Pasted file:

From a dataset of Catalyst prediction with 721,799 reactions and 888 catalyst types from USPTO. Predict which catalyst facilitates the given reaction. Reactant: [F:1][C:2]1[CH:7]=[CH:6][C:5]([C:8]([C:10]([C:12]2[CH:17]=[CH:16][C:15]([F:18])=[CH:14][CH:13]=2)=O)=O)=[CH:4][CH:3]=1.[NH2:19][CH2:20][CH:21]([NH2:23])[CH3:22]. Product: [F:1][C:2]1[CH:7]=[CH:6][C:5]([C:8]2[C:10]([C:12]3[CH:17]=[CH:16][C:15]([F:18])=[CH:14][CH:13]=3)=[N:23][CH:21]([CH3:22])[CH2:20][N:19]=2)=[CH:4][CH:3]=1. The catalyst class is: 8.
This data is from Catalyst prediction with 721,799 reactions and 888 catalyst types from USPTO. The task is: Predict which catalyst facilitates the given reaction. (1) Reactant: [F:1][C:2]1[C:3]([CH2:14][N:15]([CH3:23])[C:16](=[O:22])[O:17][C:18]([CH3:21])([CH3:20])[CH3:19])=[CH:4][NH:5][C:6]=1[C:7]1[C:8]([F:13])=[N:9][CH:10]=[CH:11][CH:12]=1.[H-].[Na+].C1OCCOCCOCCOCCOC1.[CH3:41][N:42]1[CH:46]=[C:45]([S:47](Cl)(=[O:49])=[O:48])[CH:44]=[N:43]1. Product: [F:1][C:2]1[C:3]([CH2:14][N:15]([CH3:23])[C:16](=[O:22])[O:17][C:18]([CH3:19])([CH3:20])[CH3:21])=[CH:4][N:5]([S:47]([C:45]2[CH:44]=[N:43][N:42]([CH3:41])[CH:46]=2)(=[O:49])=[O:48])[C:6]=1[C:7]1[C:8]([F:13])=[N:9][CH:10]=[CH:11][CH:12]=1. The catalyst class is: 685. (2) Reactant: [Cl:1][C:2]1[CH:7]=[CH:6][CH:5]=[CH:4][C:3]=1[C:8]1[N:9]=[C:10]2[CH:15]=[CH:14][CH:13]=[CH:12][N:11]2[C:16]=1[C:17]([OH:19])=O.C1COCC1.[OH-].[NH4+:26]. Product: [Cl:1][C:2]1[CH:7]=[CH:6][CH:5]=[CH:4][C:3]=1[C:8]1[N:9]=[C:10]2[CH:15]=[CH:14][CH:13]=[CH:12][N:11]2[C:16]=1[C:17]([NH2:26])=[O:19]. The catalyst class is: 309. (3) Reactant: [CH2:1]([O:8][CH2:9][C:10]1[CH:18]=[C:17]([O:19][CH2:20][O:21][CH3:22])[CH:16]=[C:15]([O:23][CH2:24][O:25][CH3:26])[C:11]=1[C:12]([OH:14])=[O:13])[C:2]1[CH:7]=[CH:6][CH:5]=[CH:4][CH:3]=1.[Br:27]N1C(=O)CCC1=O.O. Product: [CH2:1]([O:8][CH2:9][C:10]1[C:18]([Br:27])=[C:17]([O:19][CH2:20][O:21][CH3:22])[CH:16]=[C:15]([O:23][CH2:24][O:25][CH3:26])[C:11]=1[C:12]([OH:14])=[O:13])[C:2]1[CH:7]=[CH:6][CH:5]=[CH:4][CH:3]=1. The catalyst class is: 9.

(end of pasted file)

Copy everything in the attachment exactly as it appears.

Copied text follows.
From a dataset of Catalyst prediction with 721,799 reactions and 888 catalyst types from USPTO. Predict which catalyst facilitates the given reaction. Reactant: [F:1][C:2]1[CH:7]=[CH:6][C:5]([C:8]([C:10]([C:12]2[CH:17]=[CH:16][C:15]([F:18])=[CH:14][CH:13]=2)=O)=O)=[CH:4][CH:3]=1.[NH2:19][CH2:20][CH:21]([NH2:23])[CH3:22]. Product: [F:1][C:2]1[CH:7]=[CH:6][C:5]([C:8]2[C:10]([C:12]3[CH:17]=[CH:16][C:15]([F:18])=[CH:14][CH:13]=3)=[N:23][CH:21]([CH3:22])[CH2:20][N:19]=2)=[CH:4][CH:3]=1. The catalyst class is: 8.
This data is from Catalyst prediction with 721,799 reactions and 888 catalyst types from USPTO. The task is: Predict which catalyst facilitates the given reaction. (1) Reactant: [F:1][C:2]1[C:3]([CH2:14][N:15]([CH3:23])[C:16](=[O:22])[O:17][C:18]([CH3:21])([CH3:20])[CH3:19])=[CH:4][NH:5][C:6]=1[C:7]1[C:8]([F:13])=[N:9][CH:10]=[CH:11][CH:12]=1.[H-].[Na+].C1OCCOCCOCCOCCOC1.[CH3:41][N:42]1[CH:46]=[C:45]([S:47](Cl)(=[O:49])=[O:48])[CH:44]=[N:43]1. Product: [F:1][C:2]1[C:3]([CH2:14][N:15]([CH3:23])[C:16](=[O:22])[O:17][C:18]([CH3:19])([CH3:20])[CH3:21])=[CH:4][N:5]([S:47]([C:45]2[CH:44]=[N:43][N:42]([CH3:41])[CH:46]=2)(=[O:49])=[O:48])[C:6]=1[C:7]1[C:8]([F:13])=[N:9][CH:10]=[CH:11][CH:12]=1. The catalyst class is: 685. (2) Reactant: [Cl:1][C:2]1[CH:7]=[CH:6][CH:5]=[CH:4][C:3]=1[C:8]1[N:9]=[C:10]2[CH:15]=[CH:14][CH:13]=[CH:12][N:11]2[C:16]=1[C:17]([OH:19])=O.C1COCC1.[OH-].[NH4+:26]. Product: [Cl:1][C:2]1[CH:7]=[CH:6][CH:5]=[CH:4][C:3]=1[C:8]1[N:9]=[C:10]2[CH:15]=[CH:14][CH:13]=[CH:12][N:11]2[C:16]=1[C:17]([NH2:26])=[O:19]. The catalyst class is: 309. (3) Reactant: [CH2:1]([O:8][CH2:9][C:10]1[CH:18]=[C:17]([O:19][CH2:20][O:21][CH3:22])[CH:16]=[C:15]([O:23][CH2:24][O:25][CH3:26])[C:11]=1[C:12]([OH:14])=[O:13])[C:2]1[CH:7]=[CH:6][CH:5]=[CH:4][CH:3]=1.[Br:27]N1C(=O)CCC1=O.O. Product: [CH2:1]([O:8][CH2:9][C:10]1[C:18]([Br:27])=[C:17]([O:19][CH2:20][O:21][CH3:22])[CH:16]=[C:15]([O:23][CH2:24][O:25][CH3:26])[C:11]=1[C:12]([OH:14])=[O:13])[C:2]1[CH:7]=[CH:6][CH:5]=[CH:4][CH:3]=1. The catalyst class is: 9.